Succession is primary when it starts with bare ground, and secondary when it starts in a previously inhabited area e.g. after clearing a forest.
This is the mass of all the organisms in a given area, ideally, it is the dry mass that should be compared.
Dictionary.com defines biomass as; ‘the amount of living matter in a given habitat, expressed either as the weight of organisms per unit area or as the volume of organisms per unit volume of habitat.’
This is the maximum sustainable density in a given area e.g. the number of herbivores a given area can support without overgrazing.
This is the distribution of individuals in the available space.
Dispersion may be uniform as in maize plants in a plantation; random as in cactus plants in the savannah ecosystem or clumped together as in human population in cities.
Ecology Practical Activities
Adaptions to Habitat
Comparison of Root nodules from fertile and poor soils
Estimation of Population using Sampling Methods
ENERGY FLOW IN AN ECOSYSTEM, POPULATION ESTIMATION METHODS, ADAPTATIONS AND EFFECTS OF POLLUTION - K.C.S.E BIOLOGY NOTES
Energy Flow in an Ecosystem
Most of the energy used in an ecosystem is derived from the sun. Solar energy is trapped by photosynthetic plants.
It flows through different trophic levels and at each level energy is lost as heat to space and also through respiration.
Besides animals lose energy through excretion and defecation, the amount of energy passed on as food from one trophic level to another decreases progressively.
The energy in the organisms is recycled back to plants through the various nutrient or material cycles.
A food chain is a linear relationship between producers and consumers. It represents the transfer of food energy from green plants through repeated stages of eating and being eaten.
Types of Food Chain
Detritivores feed on organic wastes and dead matter derived from the grazing food chain. Many different types of organisms feed on detritus, they include fungi, protozoa, insects, mites annelids and nematodes.
In a natural community, several food chains are interlinked to form a food web.
Several herbivores may feed on one plant, similarly, a given herbivore may feed on different plants and may in turn be eaten by different carnivores.
These are mainly bacteria and fungi. These organisms feed on dead organic matter thereby causing decomposition and decay and releasing nutrients for plants. They form a link between the biotic and the abiotic components.
Pyramid of Numbers
Refers to the number of organisms in each trophic level presented in a graphic form and a pyramid shape is obtained.
The length of each bar is drawn proportional to the number of organisms represented at that level.
This is because an herbivore feeds on many green plants. One carnivore also feeds on many herbivores.
In a forest the shape of the pyramid is not perfect, this is because very many small animals such as insects, rodents and birds feed on one tree.
Pyramid of Biomass
This is the mass of the producers and consumers at each trophic level drawn graphically.
Population Estimation Methods
It is important to find or estimate the sizes of the different populations in a habitat. Direct counting or head count which involves the counting of every individual, is not always applicable for all organisms. e.g., it is impossible to count directly the numbers of grasshoppers in an area.
Different sampling methods are thus used; a sample acts as a representative of the whole population. .
A Quadrat is a square, made of wood’s metal/hard plastic. It can also be established on the ground using pegs, rope/permanent coloured ink, using metre rule or measuring tape. The size is usually one square metre (1M2), in grassland.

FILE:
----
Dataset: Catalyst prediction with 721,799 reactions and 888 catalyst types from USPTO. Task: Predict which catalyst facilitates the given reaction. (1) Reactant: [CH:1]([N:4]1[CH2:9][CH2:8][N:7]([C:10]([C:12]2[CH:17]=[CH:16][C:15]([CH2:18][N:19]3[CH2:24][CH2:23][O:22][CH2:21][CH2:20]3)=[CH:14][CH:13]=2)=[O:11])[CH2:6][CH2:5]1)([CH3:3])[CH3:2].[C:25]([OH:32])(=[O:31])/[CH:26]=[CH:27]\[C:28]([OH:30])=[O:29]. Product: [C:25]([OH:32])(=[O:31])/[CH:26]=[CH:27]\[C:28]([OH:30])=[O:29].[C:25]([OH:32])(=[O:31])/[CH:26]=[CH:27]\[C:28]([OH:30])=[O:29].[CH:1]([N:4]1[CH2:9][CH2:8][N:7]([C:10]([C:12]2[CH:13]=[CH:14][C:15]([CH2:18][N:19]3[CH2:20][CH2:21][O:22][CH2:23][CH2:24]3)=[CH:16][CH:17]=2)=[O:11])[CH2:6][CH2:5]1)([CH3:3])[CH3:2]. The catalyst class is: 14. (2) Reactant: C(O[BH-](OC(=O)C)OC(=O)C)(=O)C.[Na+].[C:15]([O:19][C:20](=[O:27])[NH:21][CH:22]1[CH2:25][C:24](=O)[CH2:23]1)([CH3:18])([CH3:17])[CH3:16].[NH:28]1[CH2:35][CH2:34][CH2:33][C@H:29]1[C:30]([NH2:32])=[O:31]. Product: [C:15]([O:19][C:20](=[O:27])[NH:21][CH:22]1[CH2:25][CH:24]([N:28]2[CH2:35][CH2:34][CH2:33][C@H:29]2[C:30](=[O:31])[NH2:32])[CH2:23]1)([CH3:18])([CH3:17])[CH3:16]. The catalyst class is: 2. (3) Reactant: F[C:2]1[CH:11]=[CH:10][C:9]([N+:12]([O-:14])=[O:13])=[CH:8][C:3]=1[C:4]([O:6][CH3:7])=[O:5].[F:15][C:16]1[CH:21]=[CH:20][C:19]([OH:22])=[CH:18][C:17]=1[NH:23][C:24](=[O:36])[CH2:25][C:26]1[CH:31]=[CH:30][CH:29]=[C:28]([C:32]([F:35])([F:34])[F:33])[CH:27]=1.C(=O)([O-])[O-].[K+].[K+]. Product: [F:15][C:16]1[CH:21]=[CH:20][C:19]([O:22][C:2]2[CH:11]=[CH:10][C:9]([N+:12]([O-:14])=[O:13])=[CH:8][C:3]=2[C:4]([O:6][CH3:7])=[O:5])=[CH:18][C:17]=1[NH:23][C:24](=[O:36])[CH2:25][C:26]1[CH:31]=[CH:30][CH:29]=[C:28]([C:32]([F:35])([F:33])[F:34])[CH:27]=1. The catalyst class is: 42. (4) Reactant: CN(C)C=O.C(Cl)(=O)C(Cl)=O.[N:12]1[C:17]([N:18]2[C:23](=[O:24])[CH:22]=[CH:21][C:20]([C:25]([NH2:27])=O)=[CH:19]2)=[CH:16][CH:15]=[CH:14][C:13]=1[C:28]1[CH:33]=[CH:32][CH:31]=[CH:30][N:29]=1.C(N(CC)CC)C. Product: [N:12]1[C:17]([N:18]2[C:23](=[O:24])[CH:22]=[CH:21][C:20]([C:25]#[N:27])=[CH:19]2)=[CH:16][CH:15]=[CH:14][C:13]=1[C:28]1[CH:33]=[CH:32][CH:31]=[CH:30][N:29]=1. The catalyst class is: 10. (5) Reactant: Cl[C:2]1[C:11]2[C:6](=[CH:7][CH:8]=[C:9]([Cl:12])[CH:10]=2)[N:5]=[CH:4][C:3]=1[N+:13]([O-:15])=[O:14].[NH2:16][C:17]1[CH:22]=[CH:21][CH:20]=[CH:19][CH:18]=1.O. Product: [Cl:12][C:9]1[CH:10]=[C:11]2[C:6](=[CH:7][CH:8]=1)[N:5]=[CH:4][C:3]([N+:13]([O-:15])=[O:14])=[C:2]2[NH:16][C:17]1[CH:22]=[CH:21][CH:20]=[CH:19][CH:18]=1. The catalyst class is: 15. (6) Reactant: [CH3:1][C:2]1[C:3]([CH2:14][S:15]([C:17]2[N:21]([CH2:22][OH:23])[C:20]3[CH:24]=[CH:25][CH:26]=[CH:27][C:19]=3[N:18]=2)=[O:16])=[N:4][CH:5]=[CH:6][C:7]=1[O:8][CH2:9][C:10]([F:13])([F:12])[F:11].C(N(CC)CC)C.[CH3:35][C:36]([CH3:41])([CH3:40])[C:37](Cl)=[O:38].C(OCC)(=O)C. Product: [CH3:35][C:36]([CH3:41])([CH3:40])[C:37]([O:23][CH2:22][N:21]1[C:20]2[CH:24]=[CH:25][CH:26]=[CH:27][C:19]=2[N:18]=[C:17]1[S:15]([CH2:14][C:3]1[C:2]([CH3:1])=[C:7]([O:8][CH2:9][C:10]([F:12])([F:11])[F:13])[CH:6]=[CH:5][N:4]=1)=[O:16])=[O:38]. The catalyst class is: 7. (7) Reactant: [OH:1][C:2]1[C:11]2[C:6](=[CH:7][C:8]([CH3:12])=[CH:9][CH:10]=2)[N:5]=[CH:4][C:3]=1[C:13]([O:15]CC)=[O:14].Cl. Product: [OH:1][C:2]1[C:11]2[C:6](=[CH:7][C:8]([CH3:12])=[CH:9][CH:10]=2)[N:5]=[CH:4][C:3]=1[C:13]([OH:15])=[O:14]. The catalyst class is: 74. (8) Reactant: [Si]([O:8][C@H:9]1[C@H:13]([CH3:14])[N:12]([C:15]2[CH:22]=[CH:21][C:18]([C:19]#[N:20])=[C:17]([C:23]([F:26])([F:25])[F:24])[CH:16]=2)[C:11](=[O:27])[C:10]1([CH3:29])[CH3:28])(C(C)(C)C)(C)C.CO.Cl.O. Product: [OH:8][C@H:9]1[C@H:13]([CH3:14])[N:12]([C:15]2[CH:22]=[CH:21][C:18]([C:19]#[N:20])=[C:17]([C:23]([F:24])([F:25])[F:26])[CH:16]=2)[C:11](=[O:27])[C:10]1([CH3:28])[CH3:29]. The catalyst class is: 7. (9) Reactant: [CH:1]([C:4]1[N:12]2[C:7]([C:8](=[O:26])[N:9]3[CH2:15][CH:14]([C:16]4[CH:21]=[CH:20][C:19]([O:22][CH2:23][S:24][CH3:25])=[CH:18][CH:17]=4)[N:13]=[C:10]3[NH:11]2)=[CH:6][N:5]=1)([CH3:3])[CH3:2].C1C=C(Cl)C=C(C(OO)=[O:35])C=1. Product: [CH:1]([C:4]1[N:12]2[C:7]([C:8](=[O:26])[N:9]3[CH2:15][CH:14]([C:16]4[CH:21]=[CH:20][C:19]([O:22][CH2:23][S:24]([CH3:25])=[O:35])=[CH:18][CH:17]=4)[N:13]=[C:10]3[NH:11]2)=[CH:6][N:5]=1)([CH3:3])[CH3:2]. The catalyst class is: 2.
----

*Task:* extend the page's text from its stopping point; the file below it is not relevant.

In wooded or forest habitat it is usually larger, and can reach up to 20 m2 depending on particular species under investigation. The number of each species found within the quadrat is counted and recorded. Total number of organisms is then calculated by, finding the average quadrats and multiplying it with the total area of the whole habitat.
The number of quadrats and their positions is determined by the type of vegetation studied.
In a grassland, the quadrat frame can be thrown at random. In other habitats of forest, random numbers that determine the locus at which to establish a quadrat are used.
A line transect is a string or rope that is stretched along across the area in which all the plants that are touched are counted.
It is tied on to a pole or tent peg.
It is particularly useful where there is change of populations traversing through grassland, to woodland to forest land.
This method can also be used in studying the changes in growth patterns in plants over a period of time.
Two line transects are set parallel to each other to enclose a strip through the habitat to be studied. The width is determined by the type of habitat, i.e., grass or forest and by the nature of investigation.
In grassland it can be 0.5 m or 1 m. Sometimes it can be 20 metres or more especially when counting large herbivores. The number of organisms within the belt is counted and recorded.
This is used for animals such as fish, rodents, arthropods and birds.
The animals are caught, marked, counted and released. For example, grasshoppers can be caught with a net and marked using permanent ink. After sometime, the same area is sampled again, i.e., the grasshoppers are caught again. The total number caught during the second catch is recorded.
The number of marked ones is also recorded:
The following assumptions are made:
Density is calculated by dividing the number of organisms by the size of the area studied.
Frequency is the number of times that a species occurs in the area being studied.
This is the proportion of the area covered by a particular species. For example, a given plant species may cover the whole of a given area. In this case the plant is said to have 100% cover.
This is the term used to describe a species that exerts the most effect on others. The dominance may be in terms of high frequency or high density.
Adaptations of Plants to Various Habitats
Organisms have developed structural features that enable them to live successfully in their particular habitats. Plants found beneath the canopies of trees are adapted to low light intensities by having broad leaves.
These are plants that grow in dry habitats, i.e., in deserts and semi-deserts.
They have adaptations to reduce the rate of transpiration in order to save on water consumption. Others have water storage structures.
These are the ordinary land plants which grow in well-watered habitats and have no special adaptations.